If you want to stay ahead of your competition, take the step beyond the traditional approach to supply chain. Most supply chain analysts believe that to remain competitive, companies must transform their supply chains from being focused inward to focusing on trying to predict demand to customer-driven chains that are organized to respond to demand with lightning speed. This takes communication and collaboration among trading partners, from customers through to suppliers. It takes a completely different supply chain architecture that focuses on sensing, shaping and driving an intelligent response.
As supply chains extend globally, they become more complex. The flow of supplies, finished goods and information is widely distributed, presenting significant challenges across a manufacturer’s entire supply chain network of customers, suppliers and logistics providers. Mergers and acquisitions, increased competition, wider fluctuations in the availability and costs of raw materials, reduced demand and supply predictability, and dispersed assets further add to the broad array of challenges manufacturers face when planning their operations. As a consequence, volatility is increasing, while predictability is decreasing. Rapid responses and clear visibility into the supply chain are required to avoid costly mistakes. To achieve success, companies need to gain visibility into their complex supply chain network to collectively sense and respond to changes.
The ERP is not the end-all solution. Most manufacturers have invested heavily in internal process standardization and company-wide ERP systems in an effort to improve efficiency. The scale and internal efficiency of these investments have driven savings through simplification and centralization, while enabling increased control over a company’s internal operations. Industrial manufacturers must buy from and sell to nearly every industry in the world, creating special demands on their business requirements. It is these unique characteristics associated with industrial manufacturing that keeps the ERP from being a complete solution. When the standard processes and monolithic ERP systems meet the outside world, they stumble on two significant challenges. First, information flows in/out of the company remain overwhelmingly manual. The historical complexity of linking these different systems together means that most transactions between companies – orders, invoices, confirmations, status updates, etc. – remain paper, fax and phone based. The reality is that manufacturers can’t expect all of their customers, suppliers and logistics providers to collectively adopt a single process.
When companies can operate their supply chains to respond directly to external market drivers, this is known as the outside-in supply chain. This enables companies to focus more on sensing, shaping and driving an intelligent response to the environment happening outside their internal control. Outside-in supply chains put the customer first. These supply chains maximize the value of technologies that enable collaboration across multiple networks of corporate stakeholders and supply chain trading partners. As companies utilize collected data to analyze consumer behavior, they begin to focus their supply chains on the customer. This type of supply chain allows companies to determine what has changed since the last forecast, where the product needs to be now, and how to get it there.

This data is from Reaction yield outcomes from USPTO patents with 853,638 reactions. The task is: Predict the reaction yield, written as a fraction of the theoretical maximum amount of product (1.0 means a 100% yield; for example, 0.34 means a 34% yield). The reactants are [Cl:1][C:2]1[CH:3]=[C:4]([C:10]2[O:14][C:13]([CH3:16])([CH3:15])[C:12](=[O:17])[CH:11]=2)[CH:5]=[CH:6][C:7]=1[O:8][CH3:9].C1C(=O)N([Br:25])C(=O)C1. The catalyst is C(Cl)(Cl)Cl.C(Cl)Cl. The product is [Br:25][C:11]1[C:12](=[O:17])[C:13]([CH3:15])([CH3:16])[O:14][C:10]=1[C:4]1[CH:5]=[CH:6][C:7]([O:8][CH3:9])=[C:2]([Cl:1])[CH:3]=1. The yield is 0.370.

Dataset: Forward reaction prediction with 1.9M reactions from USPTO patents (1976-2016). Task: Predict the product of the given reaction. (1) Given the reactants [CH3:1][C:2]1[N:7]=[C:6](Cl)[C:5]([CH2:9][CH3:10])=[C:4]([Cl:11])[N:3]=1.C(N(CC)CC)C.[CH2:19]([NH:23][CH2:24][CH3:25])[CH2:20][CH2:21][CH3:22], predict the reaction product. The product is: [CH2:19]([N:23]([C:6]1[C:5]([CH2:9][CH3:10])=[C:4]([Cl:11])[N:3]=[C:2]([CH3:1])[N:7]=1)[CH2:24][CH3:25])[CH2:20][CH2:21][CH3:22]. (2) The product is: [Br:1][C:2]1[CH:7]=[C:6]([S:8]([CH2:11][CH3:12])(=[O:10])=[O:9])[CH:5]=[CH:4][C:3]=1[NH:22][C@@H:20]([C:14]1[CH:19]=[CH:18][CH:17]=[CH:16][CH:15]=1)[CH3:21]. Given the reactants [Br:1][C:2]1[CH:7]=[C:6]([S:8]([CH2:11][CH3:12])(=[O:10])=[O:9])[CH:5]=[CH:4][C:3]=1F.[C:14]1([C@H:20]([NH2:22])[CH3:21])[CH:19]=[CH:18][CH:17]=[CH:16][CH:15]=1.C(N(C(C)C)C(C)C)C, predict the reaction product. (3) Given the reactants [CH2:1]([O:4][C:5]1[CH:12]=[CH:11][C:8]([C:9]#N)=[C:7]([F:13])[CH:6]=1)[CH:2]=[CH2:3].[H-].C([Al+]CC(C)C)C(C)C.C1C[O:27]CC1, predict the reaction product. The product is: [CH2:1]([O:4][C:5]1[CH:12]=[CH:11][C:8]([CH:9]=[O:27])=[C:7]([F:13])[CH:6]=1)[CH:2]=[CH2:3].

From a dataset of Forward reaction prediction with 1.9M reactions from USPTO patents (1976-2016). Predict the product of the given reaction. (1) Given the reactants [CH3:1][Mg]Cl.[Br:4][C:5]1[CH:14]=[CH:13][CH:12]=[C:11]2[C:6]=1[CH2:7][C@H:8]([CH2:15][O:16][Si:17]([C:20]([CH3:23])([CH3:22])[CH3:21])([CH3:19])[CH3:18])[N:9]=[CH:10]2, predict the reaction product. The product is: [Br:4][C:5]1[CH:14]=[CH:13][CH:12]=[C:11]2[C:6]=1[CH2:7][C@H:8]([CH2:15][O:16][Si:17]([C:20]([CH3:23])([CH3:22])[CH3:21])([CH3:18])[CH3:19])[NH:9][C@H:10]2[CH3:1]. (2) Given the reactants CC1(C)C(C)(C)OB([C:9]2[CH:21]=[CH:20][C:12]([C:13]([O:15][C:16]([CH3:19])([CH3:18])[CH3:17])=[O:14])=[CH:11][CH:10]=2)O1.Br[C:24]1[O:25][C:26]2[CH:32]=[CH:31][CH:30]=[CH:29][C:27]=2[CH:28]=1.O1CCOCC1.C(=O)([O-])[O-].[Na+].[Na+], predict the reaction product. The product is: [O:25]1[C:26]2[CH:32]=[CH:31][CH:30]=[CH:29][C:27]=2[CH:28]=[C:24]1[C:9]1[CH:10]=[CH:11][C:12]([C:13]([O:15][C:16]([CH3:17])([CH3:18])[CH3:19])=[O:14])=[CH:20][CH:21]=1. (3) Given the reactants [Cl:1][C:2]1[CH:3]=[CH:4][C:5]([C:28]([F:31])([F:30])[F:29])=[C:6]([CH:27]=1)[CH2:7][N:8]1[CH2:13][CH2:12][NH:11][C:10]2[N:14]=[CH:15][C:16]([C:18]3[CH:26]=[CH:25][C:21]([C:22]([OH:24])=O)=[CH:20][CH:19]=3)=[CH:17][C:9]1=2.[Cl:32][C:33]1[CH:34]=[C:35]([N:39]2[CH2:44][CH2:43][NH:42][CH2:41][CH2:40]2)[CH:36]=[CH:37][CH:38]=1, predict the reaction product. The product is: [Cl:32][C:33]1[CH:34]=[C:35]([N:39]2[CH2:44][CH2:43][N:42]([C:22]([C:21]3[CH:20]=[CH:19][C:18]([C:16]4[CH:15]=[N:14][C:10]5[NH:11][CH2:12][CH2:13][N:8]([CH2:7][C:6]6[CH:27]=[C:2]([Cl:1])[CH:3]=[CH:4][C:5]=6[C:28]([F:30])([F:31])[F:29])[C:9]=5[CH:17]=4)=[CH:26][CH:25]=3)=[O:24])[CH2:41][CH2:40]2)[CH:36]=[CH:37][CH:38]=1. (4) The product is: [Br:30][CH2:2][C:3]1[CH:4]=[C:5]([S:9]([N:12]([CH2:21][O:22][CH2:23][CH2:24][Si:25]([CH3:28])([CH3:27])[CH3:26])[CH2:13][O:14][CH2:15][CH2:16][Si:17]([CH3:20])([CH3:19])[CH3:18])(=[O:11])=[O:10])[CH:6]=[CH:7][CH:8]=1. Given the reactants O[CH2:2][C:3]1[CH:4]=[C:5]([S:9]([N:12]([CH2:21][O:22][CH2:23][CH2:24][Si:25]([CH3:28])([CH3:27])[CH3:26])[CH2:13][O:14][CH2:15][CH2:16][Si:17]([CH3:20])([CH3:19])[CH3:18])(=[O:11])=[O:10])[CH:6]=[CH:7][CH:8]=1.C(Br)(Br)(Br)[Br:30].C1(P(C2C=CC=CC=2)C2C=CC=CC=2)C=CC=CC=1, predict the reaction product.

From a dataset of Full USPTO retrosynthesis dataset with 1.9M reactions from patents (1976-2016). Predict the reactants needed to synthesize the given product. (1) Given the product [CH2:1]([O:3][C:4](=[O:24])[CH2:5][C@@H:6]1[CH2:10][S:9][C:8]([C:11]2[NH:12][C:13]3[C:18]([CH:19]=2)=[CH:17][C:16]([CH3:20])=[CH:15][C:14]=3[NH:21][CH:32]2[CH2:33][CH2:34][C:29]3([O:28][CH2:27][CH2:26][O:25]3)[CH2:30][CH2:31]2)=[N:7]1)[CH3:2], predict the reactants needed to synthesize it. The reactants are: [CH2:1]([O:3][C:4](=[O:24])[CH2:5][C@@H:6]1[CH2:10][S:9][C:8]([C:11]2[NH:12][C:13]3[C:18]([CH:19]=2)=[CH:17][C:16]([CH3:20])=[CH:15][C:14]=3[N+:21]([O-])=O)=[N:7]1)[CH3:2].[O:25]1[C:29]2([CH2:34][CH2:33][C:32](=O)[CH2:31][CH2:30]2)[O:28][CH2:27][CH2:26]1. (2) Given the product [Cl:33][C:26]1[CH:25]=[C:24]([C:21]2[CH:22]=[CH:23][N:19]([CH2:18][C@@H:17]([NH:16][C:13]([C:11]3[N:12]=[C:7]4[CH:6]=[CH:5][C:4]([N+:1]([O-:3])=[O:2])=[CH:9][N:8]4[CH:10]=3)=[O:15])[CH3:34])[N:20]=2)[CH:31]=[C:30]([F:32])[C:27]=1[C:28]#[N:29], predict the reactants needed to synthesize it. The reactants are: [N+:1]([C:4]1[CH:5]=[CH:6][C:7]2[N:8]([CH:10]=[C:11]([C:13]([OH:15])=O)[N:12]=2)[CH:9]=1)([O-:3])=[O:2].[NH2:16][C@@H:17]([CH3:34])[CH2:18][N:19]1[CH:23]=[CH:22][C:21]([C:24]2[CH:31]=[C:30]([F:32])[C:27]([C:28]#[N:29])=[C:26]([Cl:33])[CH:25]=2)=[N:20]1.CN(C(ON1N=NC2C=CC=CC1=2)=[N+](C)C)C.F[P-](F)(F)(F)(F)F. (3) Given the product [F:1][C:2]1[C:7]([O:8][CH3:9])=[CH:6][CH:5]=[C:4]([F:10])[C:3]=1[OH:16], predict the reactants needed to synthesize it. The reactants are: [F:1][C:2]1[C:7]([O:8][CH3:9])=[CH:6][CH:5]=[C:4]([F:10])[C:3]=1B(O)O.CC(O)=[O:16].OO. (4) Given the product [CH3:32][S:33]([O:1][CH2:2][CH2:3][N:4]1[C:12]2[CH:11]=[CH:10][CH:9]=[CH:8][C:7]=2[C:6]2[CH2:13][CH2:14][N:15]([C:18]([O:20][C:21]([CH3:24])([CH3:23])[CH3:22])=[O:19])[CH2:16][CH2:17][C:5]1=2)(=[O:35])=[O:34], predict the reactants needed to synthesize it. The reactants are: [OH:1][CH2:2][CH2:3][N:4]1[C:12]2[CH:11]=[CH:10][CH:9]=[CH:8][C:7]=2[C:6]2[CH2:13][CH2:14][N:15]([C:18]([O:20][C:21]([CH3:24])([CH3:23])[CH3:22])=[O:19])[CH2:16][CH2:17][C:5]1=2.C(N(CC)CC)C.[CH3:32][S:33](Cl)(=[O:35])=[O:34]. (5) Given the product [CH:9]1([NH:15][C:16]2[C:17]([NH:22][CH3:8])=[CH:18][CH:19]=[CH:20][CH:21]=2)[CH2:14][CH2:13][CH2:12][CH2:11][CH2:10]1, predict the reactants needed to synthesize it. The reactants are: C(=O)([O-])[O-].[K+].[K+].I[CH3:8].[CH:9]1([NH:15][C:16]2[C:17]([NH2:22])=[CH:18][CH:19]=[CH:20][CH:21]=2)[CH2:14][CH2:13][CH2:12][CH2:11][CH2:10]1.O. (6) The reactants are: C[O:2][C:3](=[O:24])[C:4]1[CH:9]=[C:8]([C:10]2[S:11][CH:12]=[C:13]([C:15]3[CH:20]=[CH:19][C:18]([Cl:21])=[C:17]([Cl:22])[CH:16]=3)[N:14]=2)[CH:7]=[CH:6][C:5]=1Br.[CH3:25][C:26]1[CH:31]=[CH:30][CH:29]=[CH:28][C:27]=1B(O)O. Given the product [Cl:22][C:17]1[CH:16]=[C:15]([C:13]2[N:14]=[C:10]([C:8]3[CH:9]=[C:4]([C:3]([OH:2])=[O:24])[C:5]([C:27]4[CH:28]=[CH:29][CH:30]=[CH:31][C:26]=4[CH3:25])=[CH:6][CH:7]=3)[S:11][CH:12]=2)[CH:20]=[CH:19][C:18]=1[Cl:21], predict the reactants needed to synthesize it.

The new outside-in supply chain architecture requires a multi-tier business-to-business network, like a supply chain operating network, that provides reliable secure connections and communications with all trading partners – suppliers, logistics service providers, and customers. Trading partners on the network gain supply chain visibility into processes and can collectively sense and respond to demand and supply challenges. With an outside-in supply chain network, transaction data is captured across the entire network, creating a critical mass of real-time business information allowing trading partners to better respond to customer demands and drive value out of their supply chain network. Companies no longer have excess material inventories at a time when prices fall, or a shortage of inventories at a time of increased demand. An outside-in supply chain is strategic, focuses on what matters for the customer, and creates a successful and collaborative partnership that adds real value over time.
Rich Katz is CTO at Elemica. Rich is responsible for directing Elemica’s Product Management and Development activities, joining Elemica in 2009 through the merger with RubberNetwork. He has an extensive background in Enterprise Resource Planning, Application Development and Business-to-Business eCommerce. Prior to Elemica, Mr. Katz was the Director of Implementation Services for ATT’s Enterprise’s Ariba Practice (formerly USI) and has held Senior Manager positions in Arthur Andersen’s Advanced Technology and ERP practices. Mr. Katz earned a Bachelor’s Degree in Electrical Engineering from the Georgia Institute of Technology.